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As It Was: Circus Elephant Dies of Fatigue on Muddy Del Norte Road

Maintenance of early day roads made of dirt or dirt-covered wooden slats was tricky, with rain a constant threat.

Del Norte County in California was the first to try oiled gravel roads, but they didn’t hold up to traffic, and were vulnerable to destruction by heavy rain. 

In 1927, a section of road near the south end of Del Norte County became impassible in the rain and a crew’s trucks got mired in the mud.

The crew noticed a traveling circus was also stuck and camped nearby.  They talked the circus manager into using his elephant “Big Diamond” to push their trucks out of the mud.  It was hard work, and after little progress the elephant collapsed and died.  The crew then had a dead, one-ton elephant, in addition to their trucks, to get out of the mud.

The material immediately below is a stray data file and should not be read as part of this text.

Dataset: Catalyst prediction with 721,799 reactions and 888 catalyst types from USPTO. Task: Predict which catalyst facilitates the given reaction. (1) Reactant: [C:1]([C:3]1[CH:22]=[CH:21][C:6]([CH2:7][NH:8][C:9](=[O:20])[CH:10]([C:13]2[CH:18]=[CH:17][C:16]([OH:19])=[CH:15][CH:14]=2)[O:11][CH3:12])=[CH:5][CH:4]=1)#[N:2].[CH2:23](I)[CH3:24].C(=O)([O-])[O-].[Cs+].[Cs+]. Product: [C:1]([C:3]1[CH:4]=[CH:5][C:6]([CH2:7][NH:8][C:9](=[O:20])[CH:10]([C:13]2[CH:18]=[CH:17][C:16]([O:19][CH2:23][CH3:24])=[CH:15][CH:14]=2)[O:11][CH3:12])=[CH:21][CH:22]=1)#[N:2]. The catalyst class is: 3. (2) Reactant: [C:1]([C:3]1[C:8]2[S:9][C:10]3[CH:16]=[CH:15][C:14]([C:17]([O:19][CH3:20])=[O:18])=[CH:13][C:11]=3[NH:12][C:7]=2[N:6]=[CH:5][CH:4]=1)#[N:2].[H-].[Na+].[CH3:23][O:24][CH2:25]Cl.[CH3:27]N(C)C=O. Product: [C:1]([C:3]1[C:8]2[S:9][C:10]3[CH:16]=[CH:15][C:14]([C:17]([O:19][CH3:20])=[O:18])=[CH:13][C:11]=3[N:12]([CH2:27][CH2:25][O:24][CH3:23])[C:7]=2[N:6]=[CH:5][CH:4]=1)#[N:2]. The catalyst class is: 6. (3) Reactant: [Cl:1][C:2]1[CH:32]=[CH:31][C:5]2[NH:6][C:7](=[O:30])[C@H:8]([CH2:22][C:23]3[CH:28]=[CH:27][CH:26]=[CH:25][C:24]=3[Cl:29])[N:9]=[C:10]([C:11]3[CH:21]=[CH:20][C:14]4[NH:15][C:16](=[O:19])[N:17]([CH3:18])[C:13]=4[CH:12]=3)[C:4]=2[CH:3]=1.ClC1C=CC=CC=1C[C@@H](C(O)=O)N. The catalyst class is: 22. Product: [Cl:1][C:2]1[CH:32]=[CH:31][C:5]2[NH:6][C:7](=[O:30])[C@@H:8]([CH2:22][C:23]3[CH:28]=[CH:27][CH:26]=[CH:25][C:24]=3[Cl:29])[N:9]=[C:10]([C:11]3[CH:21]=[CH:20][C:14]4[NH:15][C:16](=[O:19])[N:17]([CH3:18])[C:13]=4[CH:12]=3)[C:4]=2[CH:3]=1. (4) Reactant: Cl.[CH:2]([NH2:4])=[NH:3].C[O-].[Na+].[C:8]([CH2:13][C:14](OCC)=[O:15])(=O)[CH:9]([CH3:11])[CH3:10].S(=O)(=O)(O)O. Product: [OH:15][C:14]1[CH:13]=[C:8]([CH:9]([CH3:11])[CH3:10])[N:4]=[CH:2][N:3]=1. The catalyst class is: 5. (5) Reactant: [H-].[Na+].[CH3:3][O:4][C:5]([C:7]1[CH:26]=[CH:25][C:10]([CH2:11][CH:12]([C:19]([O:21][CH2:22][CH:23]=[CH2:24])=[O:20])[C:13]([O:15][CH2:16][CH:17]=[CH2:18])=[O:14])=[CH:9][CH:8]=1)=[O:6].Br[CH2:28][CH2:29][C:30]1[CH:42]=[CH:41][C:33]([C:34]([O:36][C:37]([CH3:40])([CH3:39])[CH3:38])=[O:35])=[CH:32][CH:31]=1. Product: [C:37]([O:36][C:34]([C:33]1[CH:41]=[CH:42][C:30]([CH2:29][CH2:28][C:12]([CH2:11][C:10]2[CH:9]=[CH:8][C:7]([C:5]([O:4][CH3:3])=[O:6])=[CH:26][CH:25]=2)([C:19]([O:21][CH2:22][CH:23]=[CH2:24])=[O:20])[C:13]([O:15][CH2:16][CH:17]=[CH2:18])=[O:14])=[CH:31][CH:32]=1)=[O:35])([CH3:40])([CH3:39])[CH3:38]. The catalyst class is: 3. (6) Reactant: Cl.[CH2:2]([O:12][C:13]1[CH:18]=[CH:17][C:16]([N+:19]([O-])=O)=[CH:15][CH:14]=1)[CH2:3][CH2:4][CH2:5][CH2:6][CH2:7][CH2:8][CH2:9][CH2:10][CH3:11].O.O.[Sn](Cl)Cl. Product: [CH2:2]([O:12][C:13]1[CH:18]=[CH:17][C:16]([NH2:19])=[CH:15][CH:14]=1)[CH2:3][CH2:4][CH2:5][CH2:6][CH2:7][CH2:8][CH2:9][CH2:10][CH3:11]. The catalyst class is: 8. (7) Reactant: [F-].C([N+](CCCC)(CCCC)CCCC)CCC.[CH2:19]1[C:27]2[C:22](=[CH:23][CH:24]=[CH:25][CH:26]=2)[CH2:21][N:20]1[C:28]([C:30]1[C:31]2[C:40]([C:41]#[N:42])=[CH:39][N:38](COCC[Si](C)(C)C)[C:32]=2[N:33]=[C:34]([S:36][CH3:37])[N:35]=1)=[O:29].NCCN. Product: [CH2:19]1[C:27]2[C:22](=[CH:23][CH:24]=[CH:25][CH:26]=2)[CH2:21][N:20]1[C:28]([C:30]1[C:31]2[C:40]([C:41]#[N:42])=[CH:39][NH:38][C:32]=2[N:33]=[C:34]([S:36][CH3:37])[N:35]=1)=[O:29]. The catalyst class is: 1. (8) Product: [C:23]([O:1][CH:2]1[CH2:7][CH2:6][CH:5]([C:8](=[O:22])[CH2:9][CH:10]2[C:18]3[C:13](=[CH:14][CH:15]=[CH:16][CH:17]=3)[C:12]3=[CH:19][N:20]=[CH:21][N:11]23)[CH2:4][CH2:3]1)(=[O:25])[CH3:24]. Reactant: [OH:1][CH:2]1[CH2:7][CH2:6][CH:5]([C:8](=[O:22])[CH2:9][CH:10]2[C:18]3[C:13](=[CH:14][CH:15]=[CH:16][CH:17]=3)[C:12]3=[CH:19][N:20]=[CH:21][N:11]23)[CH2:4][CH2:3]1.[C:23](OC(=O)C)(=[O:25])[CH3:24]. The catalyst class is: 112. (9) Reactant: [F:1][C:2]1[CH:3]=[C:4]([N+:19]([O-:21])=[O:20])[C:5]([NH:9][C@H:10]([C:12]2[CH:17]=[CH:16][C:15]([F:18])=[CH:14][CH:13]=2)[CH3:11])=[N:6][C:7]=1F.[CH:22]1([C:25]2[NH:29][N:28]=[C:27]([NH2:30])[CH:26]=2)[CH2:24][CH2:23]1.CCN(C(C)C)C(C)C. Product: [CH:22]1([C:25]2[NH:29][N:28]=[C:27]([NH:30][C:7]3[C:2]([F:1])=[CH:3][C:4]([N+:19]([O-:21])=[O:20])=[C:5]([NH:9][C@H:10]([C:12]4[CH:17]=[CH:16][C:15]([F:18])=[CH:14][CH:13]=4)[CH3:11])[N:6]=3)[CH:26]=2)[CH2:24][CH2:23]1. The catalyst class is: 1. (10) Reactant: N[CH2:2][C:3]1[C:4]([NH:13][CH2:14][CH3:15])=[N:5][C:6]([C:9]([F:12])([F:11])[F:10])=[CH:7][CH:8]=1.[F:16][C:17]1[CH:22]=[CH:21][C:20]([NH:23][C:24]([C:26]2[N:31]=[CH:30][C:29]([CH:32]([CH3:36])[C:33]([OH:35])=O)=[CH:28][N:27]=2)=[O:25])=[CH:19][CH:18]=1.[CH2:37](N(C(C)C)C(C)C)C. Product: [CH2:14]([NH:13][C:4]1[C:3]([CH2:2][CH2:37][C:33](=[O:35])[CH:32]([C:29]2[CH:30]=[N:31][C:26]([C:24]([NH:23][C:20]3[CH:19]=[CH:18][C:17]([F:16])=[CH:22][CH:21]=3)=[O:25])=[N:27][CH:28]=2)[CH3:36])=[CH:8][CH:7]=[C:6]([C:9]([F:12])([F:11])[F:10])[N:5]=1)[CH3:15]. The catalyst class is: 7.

J.W. Hauser, owner of the Hauser Construction Co., took responsibility for the elephant’s death and disposed of the remains, skinning it for the hide, and then burying it beside the road where it fell.

Source:  Hall-Patton, Mark, and Bill Wensrich. The Trail to Sailors' Diggin's. First ed., Riverside CA, Genesis Printers, 2017, pp. 121-22.

Lynda Demsher has been editor of a small-town weekly newspaper, a radio reporter, a daily newspaper reporter and columnist for the Redding Record Searchlight, Redding California. She is a former teacher and contributed to various non-profit organizations in Redding in the realm of public relations, ads, marketing, grant writing and photography.